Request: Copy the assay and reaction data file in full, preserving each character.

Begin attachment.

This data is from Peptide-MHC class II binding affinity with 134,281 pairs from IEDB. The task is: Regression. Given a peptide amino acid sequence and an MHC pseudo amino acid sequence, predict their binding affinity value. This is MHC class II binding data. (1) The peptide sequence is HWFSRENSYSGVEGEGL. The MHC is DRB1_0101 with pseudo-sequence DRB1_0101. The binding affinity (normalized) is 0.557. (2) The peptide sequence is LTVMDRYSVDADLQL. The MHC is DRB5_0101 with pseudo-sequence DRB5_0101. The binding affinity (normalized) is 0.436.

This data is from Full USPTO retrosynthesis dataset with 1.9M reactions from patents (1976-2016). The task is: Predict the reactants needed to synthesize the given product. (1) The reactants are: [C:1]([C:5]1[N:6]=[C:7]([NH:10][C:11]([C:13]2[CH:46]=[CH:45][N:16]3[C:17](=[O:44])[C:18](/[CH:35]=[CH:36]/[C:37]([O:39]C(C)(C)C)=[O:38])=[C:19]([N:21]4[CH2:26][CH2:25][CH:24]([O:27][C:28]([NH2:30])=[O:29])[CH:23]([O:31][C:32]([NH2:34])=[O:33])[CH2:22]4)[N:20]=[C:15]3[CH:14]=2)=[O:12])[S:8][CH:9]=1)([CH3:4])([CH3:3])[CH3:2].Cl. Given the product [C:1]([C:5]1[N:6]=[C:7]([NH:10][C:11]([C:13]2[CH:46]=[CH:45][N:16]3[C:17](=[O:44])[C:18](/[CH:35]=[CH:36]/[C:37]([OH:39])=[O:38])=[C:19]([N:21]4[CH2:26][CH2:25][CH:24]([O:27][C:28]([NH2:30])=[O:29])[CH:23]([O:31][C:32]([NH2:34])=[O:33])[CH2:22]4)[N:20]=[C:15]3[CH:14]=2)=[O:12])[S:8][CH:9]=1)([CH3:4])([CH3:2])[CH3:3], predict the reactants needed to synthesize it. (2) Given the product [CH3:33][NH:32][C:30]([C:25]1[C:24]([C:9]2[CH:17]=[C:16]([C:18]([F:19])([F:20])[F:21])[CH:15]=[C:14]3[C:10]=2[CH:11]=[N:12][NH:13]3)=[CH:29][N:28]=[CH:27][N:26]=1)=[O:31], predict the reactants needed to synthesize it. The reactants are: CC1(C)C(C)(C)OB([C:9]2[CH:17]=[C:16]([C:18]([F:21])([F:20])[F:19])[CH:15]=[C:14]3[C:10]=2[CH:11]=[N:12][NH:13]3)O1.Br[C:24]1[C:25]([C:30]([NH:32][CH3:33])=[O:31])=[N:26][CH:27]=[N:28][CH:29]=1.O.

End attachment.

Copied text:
This data is from Peptide-MHC class II binding affinity with 134,281 pairs from IEDB. The task is: Regression. Given a peptide amino acid sequence and an MHC pseudo amino acid sequence, predict their binding affinity value. This is MHC class II binding data. (1) The peptide sequence is HWFSRENSYSGVEGEGL. The MHC is DRB1_0101 with pseudo-sequence DRB1_0101. The binding affinity (normalized) is 0.557. (2) The peptide sequence is LTVMDRYSVDADLQL. The MHC is DRB5_0101 with pseudo-sequence DRB5_0101. The binding affinity (normalized) is 0.436.

This data is from Full USPTO retrosynthesis dataset with 1.9M reactions from patents (1976-2016). The task is: Predict the reactants needed to synthesize the given product. (1) The reactants are: [C:1]([C:5]1[N:6]=[C:7]([NH:10][C:11]([C:13]2[CH:46]=[CH:45][N:16]3[C:17](=[O:44])[C:18](/[CH:35]=[CH:36]/[C:37]([O:39]C(C)(C)C)=[O:38])=[C:19]([N:21]4[CH2:26][CH2:25][CH:24]([O:27][C:28]([NH2:30])=[O:29])[CH:23]([O:31][C:32]([NH2:34])=[O:33])[CH2:22]4)[N:20]=[C:15]3[CH:14]=2)=[O:12])[S:8][CH:9]=1)([CH3:4])([CH3:3])[CH3:2].Cl. Given the product [C:1]([C:5]1[N:6]=[C:7]([NH:10][C:11]([C:13]2[CH:46]=[CH:45][N:16]3[C:17](=[O:44])[C:18](/[CH:35]=[CH:36]/[C:37]([OH:39])=[O:38])=[C:19]([N:21]4[CH2:26][CH2:25][CH:24]([O:27][C:28]([NH2:30])=[O:29])[CH:23]([O:31][C:32]([NH2:34])=[O:33])[CH2:22]4)[N:20]=[C:15]3[CH:14]=2)=[O:12])[S:8][CH:9]=1)([CH3:4])([CH3:2])[CH3:3], predict the reactants needed to synthesize it. (2) Given the product [CH3:33][NH:32][C:30]([C:25]1[C:24]([C:9]2[CH:17]=[C:16]([C:18]([F:19])([F:20])[F:21])[CH:15]=[C:14]3[C:10]=2[CH:11]=[N:12][NH:13]3)=[CH:29][N:28]=[CH:27][N:26]=1)=[O:31], predict the reactants needed to synthesize it. The reactants are: CC1(C)C(C)(C)OB([C:9]2[CH:17]=[C:16]([C:18]([F:21])([F:20])[F:19])[CH:15]=[C:14]3[C:10]=2[CH:11]=[N:12][NH:13]3)O1.Br[C:24]1[C:25]([C:30]([NH:32][CH3:33])=[O:31])=[N:26][CH:27]=[N:28][CH:29]=1.O.